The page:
Sunday, April 21, 2013

Peace Rose Offering for Nicholas

Spring: when buds turn to blossoms.We expect that; It is the order of things. But then life happens and turns predictable patterns on end.

Vibrant colors and beauty still surround us, even on the fraying hem of a week that quickly came unraveled by bombings and unexpected events in our nation--and more private grief and loss this weekend among dear friends that the news feeds would never pick up--and we still move forward. We inch toward a new day, "...inch by inch, row by row" in  "Garden Song":  nice and slow.

Sometimes there's no other way.

We press on because we have to, because there is no going back.

Pullin' weeds and pickin' stones
We are made of dreams and bones
Need a place to call my own
'Cause the time is close at hand

Sometimes in the garden of life--somewhere between the dreaming and the coming true--those dreams collide. We face the hard reality of the dry bones portion of life and too many abrupt endings.

While some friends are grieving tonight, others are rejoicing with loved ones, anticipating weddings and births to come in a matter of days, and giving thanks for joys shared today. How can it be that we learn to live well with the point-counterpoint of birth and death, marriage and divorce, joy and sorrow? It is the nature of the rhythm of life, we are told.

We carry these two seemingly-opposite loads of joy and pain as though in invisible twin water urns lashed to ends of a pole on our backs. Sort of a Libra-meets-Gemini as we remember the constellations without attaching any unintended weight to astrology. The two are held in tension always, and we learn to live with the ever-changing contents of the loads we bear.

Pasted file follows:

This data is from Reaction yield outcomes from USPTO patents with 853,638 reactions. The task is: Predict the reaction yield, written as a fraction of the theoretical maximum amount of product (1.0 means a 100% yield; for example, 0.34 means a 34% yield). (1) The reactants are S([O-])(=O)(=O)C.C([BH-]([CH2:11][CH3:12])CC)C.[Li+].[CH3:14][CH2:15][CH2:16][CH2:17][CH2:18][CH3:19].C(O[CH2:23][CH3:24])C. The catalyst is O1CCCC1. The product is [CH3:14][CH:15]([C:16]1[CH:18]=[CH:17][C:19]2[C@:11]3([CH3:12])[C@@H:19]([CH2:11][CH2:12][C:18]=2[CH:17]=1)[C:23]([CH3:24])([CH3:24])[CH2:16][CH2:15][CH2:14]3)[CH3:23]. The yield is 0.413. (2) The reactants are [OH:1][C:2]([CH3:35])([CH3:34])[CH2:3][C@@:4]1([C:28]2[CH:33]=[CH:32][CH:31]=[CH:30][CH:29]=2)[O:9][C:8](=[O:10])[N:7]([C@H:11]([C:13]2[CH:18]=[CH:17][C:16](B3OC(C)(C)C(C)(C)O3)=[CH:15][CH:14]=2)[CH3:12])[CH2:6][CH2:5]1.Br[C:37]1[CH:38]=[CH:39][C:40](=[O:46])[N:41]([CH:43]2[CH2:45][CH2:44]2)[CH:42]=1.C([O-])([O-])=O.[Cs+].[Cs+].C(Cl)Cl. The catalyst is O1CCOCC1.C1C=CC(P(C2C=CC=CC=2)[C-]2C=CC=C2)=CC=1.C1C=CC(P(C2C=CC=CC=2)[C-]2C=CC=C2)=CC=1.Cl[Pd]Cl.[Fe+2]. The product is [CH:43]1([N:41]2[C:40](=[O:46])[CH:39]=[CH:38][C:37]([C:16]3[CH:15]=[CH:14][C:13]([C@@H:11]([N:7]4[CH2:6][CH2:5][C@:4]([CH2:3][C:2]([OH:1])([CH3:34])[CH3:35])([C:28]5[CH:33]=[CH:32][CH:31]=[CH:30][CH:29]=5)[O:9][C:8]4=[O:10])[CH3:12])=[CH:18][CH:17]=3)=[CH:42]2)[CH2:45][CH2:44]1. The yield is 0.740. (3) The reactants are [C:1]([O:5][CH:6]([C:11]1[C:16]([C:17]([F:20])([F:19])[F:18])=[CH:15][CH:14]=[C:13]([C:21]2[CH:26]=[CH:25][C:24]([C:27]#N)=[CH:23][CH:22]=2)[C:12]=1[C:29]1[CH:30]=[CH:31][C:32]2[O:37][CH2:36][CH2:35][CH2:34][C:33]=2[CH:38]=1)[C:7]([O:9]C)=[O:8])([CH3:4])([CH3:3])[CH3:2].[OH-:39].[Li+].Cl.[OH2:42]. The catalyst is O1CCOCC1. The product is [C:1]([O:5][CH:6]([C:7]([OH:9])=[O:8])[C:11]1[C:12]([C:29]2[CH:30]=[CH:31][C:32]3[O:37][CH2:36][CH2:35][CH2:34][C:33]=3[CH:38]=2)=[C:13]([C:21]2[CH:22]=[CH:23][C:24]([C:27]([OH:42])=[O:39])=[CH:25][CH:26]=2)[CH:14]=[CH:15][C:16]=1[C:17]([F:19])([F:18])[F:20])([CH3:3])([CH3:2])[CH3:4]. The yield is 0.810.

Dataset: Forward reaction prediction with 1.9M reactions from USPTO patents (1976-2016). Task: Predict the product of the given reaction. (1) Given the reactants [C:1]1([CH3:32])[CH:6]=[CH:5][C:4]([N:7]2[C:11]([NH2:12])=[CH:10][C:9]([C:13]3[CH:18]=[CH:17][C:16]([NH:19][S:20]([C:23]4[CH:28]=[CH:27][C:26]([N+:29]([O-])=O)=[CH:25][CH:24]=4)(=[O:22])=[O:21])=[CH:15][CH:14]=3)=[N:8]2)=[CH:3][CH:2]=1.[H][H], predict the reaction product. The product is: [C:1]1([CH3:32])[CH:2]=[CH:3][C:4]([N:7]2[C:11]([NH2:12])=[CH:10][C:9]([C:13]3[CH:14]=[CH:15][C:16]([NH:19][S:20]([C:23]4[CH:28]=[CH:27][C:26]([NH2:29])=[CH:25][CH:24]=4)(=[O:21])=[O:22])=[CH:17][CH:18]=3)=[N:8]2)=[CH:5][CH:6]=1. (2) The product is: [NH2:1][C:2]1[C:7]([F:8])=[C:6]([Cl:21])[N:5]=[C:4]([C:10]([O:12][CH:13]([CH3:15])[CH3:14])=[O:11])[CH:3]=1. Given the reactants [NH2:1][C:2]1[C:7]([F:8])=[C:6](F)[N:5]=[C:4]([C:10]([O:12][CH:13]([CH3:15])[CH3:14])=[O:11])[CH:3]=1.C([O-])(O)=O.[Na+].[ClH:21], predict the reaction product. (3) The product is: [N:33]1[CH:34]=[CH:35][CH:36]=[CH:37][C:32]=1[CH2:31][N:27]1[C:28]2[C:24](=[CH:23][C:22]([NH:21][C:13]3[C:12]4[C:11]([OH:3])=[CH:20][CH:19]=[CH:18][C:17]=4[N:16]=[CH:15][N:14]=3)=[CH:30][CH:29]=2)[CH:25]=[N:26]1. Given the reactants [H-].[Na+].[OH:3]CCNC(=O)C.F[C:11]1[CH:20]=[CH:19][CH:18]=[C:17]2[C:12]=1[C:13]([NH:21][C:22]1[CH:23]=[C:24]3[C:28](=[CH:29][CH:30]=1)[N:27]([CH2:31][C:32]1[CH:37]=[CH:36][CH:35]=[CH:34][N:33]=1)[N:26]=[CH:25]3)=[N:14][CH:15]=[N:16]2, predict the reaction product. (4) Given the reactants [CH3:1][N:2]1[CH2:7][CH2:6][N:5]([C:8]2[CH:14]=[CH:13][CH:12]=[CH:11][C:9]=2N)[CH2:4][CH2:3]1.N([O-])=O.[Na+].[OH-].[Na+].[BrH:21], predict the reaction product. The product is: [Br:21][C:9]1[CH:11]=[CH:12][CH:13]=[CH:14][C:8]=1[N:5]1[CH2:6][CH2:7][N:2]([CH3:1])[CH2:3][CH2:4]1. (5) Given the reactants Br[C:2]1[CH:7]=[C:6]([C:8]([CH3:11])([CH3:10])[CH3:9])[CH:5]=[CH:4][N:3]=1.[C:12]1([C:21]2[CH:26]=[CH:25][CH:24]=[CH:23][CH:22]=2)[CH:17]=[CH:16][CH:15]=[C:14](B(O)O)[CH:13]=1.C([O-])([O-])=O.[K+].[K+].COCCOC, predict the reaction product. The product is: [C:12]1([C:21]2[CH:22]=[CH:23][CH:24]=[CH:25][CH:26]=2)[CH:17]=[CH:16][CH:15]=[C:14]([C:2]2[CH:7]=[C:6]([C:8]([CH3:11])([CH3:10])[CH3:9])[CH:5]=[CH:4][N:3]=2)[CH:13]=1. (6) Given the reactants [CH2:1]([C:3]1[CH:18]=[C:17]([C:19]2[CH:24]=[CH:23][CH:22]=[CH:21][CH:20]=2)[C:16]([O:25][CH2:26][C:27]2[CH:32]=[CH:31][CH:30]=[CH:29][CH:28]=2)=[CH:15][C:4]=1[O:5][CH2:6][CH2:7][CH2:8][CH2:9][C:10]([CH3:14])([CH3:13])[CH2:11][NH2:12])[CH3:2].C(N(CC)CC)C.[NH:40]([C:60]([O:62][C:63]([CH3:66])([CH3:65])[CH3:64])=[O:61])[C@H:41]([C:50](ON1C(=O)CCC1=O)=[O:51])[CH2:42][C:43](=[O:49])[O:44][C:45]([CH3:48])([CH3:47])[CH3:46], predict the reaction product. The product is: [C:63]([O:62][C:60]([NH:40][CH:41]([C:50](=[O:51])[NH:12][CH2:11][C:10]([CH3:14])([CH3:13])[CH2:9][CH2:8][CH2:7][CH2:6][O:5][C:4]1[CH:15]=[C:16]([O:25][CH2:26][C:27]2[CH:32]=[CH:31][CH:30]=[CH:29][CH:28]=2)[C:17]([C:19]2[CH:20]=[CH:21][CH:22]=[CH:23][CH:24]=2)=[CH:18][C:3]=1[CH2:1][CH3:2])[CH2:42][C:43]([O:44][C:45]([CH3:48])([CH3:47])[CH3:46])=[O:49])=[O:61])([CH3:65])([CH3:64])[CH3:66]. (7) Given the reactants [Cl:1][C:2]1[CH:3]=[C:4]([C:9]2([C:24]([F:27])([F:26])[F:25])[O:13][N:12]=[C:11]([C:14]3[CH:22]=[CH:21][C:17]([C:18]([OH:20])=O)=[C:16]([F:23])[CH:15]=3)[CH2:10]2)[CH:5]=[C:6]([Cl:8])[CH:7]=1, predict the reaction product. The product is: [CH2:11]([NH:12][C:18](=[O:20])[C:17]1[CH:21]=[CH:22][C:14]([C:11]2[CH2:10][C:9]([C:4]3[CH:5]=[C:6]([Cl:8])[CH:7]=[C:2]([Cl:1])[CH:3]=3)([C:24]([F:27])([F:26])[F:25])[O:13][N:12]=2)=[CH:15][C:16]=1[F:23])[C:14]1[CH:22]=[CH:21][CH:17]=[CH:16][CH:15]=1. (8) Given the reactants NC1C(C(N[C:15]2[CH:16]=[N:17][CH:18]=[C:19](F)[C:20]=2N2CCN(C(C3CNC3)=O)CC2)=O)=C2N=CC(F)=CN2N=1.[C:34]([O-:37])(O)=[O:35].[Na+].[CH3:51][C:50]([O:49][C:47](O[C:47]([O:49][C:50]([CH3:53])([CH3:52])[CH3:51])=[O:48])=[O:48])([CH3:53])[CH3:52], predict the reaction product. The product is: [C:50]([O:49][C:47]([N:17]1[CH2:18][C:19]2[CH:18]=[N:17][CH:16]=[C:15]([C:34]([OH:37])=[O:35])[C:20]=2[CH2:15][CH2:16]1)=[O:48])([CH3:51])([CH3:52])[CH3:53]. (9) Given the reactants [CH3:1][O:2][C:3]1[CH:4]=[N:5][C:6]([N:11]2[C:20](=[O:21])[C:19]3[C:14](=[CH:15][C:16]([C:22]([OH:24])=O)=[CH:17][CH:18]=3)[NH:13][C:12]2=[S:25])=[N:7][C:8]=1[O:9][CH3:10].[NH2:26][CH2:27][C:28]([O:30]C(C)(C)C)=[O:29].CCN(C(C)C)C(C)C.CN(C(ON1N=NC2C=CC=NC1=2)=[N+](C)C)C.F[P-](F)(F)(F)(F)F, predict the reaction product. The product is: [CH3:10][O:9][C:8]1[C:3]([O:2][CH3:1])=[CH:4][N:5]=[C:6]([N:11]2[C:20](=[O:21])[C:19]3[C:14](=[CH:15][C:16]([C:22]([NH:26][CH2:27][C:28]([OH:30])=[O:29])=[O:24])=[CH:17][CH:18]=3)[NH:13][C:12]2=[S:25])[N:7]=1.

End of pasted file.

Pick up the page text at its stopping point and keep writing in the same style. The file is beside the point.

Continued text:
We  manage pretty well if we can keep life's tempo and stay in step. But when the music stops and we are left standing, or when we falter under the unbearable weight of loss and become set off balance by the load, we unravel quickly.

When we risk coming apart a bit ourselves and opening our hemmed-in lives to share the load of others, we can help bear--even if ever so slightly--the cares of another.

So we roll up our sleeves.

We get on with the business of being a friend, of loving and serving with abandon, of risking becoming disheveled and tear-stained. Because there is no other way to share a heavy load on a long road with many a winding turn.

I believe two truths to be bedrock: God is good, and Life is hard. They do not cancel each other out. They do not render each other null and void by operation of law. They are both true. At the same time.

And it is in giving thanks for the goodness of God, experiencing the Presence of God, in the midst of the searing white-hot edge of life that cuts us to the quick, that we find the grace and strength to move forward. Inch by inch.

God hears and answers those who call out to Him in distress:
“I relieved his shoulder from the burden; his hands were freed from carrying the basket. You called out in distress, and I rescued you; I answered you from the thundercloud.” (Psalm 81:6-7a).

 No distress is too big for God to handle.

Brother, let me be your servant.
Let me be as Christ to you.
Pray that I might have the grace
To let you be my servant, too.

We are pilgrims on a journey.
We are brothers on the road.
We are here to help each other
Walk the mile and bear the load.

I will hold the Christ-light for you
In the night time of your fear.
I will hold my hand out to you;
Speak the peace you long to hear.

I will weep when you are weeping.
When you laugh, I'll laugh with you.
I will share your joy and sorrow
Till we've seen this journey through.

When we sing to God in heaven,
We shall find such harmony
Born of all we've known together
Of Christ's love and agony.

Brother, let me be your servant.
Let me be as Christ to you.
Pray that I might have the grace
To let you be my servant, too.

Written by Richard Gillard, 1977, Servant Song

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